Information from SAMSA: MN 9 of 2016
Currently most CoF’s are posted to the owner via snail mail. The recent postal problems have resulted in unacceptable delays and unreliable deliveries. Clearly SAS cannot have a CoF system which collapses whenever there is a postal strike. So Leila (Cape Town) and Aruna (Durban) now have the option of instructing the computer system to send the CoF to the owner by email, cutting out a whole bunch of delays and uncertainty. The owner then prints out the CoF and takes it to his boat.
Owners who want to pick up a copy of their CoF from the SAS Office may of course continue to do so. This is quite common in Durban because the SAS office is located at the Durban Marina.
Owners who receive a CoF by email and do not have access to a printer may phone SAS and request a snail mail copy. This will unfortunately be at their risk – SAS obviously cannot guarantee the performance of the postal system.
Leila and Aruna also have to option of sending a copy of the email with the CoF attachment to the club to keep them informed.
You will remember that during the SAMSA safety officer training course, SAMSA asked safety officers to take a photograph of the vessel at each survey. The safety officer has to print the photograph and submit it with the notification of completion of survey. The idea was to help the safety officer pick up major structural modifications which might affect buoyancy or stability or other aspects of seaworthiness. SAS was not enthusiastic about this approach for several reasons. Amongst others:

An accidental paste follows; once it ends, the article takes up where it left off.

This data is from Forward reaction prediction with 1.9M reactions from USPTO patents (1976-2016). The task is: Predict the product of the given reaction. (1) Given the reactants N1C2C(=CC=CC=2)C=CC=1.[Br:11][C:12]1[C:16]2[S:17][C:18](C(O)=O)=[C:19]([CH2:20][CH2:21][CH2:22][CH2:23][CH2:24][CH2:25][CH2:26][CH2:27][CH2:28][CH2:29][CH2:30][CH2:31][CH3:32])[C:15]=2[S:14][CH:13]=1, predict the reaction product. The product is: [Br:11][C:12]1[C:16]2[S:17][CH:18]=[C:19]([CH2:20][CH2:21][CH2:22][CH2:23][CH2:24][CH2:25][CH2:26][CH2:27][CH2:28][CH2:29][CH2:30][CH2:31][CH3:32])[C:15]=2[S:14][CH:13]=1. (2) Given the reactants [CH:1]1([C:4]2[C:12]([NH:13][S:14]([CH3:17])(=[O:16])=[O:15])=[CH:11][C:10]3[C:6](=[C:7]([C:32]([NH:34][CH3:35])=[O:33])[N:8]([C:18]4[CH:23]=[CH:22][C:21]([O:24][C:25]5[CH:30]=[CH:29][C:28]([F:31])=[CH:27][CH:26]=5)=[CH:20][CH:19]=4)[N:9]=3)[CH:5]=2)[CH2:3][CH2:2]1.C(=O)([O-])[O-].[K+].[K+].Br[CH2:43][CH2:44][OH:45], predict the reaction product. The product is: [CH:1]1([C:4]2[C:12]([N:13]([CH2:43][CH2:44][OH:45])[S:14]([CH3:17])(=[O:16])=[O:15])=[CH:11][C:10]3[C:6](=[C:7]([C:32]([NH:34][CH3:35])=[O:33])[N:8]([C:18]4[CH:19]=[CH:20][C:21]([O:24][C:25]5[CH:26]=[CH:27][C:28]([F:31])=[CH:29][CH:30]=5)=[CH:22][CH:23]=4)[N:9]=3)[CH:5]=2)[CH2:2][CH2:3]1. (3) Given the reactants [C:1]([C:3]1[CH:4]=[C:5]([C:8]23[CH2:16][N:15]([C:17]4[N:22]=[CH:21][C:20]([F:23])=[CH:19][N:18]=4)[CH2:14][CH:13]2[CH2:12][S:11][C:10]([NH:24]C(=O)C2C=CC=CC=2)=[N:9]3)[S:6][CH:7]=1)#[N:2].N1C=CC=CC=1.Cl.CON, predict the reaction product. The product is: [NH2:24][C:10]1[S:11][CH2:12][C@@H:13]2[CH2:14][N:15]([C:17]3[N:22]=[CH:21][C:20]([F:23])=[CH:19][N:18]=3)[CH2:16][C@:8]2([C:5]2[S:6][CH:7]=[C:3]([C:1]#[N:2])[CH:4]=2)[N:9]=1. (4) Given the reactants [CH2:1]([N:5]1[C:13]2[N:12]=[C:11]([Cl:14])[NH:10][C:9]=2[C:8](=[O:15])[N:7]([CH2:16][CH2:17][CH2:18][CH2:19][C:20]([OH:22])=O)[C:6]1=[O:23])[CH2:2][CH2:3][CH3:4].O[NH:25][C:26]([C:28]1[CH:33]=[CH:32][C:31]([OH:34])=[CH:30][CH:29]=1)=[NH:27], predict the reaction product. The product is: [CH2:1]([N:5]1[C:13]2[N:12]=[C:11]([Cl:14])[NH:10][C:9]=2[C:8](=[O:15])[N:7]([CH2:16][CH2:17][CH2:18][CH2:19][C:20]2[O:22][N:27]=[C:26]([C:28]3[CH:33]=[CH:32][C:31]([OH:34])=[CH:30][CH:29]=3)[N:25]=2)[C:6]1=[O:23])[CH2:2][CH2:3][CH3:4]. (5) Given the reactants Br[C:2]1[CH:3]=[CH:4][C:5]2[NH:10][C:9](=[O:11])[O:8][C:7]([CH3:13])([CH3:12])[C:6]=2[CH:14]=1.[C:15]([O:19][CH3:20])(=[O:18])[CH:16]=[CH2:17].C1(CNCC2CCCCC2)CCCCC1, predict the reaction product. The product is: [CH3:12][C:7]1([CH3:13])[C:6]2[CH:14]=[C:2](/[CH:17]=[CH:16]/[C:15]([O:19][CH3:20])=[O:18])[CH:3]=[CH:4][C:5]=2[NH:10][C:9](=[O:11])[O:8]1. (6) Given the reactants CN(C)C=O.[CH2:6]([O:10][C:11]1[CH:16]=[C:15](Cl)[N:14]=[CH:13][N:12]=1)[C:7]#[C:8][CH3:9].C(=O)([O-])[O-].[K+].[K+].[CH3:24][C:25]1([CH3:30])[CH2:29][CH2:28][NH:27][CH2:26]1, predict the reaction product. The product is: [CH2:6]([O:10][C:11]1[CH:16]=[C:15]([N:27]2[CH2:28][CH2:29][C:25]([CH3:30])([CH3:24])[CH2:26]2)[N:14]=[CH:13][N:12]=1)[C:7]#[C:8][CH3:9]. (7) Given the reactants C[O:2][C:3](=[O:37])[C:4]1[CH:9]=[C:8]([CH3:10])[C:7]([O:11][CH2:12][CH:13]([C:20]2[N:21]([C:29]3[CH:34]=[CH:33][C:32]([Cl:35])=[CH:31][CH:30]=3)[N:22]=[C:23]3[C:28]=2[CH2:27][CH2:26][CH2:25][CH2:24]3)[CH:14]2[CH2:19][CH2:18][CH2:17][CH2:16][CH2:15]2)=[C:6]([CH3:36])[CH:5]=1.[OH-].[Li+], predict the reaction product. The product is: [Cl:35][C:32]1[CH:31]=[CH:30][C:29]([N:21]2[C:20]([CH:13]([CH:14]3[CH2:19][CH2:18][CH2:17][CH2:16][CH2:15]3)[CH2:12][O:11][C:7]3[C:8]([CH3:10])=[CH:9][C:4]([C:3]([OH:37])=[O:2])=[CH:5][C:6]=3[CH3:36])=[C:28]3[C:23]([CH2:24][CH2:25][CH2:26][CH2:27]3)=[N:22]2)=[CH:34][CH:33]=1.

- The task of taking a photograph and printing it on a colour printer is a lot of additional administration particularly for safety officers who do not have access to a colour printer.
- Unlike power vessels, sailing vessels are seldom modified structurally in a way that affects buoyancy, stability or seaworthiness.
- The photograph would not be on the boat where it is needed for the next safety inspection.
So after several constructive discussions with SAMSA, we agreed on a more efficient approach which takes better advantage of modern technology. SAS will ask the owner to submit a digital photograph of the vessel as part of the process of listing the vessel. That photograph will be uploaded onto the database and printed on the CoL and every subsequent CoF. At the safety inspection, the safety officer can then look at the photograph on the CoL and the most recent CoF – both documents should be on the boat. If there have been major structural alterations the safety officer can investigate accordingly. He will only need to take a new photograph if there have been major changes. He can submit the new photograph by email. The SAS administrator can then update the database so that the new photograph will be printed on all subsequent CoF’s.
The benefit of this approach is that the safety officer does not have to submit a photograph of every vessel he inspects every year. It will be the exception, not the rule. The difficulty of course is getting it started.
To get the process started we would like to request that safety officers try get an email photograph of the vessels they survey emailed to Leila. There are two obvious alternatives:
- The safety officers could take a photograph of the vessel when they do the survey and email that photograph to Leila.
- The safety officer could ask the owner to email a photograph of the vessel to SAS. We hope to get co-operation from many owners because the CoF and CoL look so much better with a smart colour photograph of the vessel – perhaps to the point of enhancing the value of the vessel. Conversely the new CoL and CoF layout with a big blank space where the photograph should be looks just awful.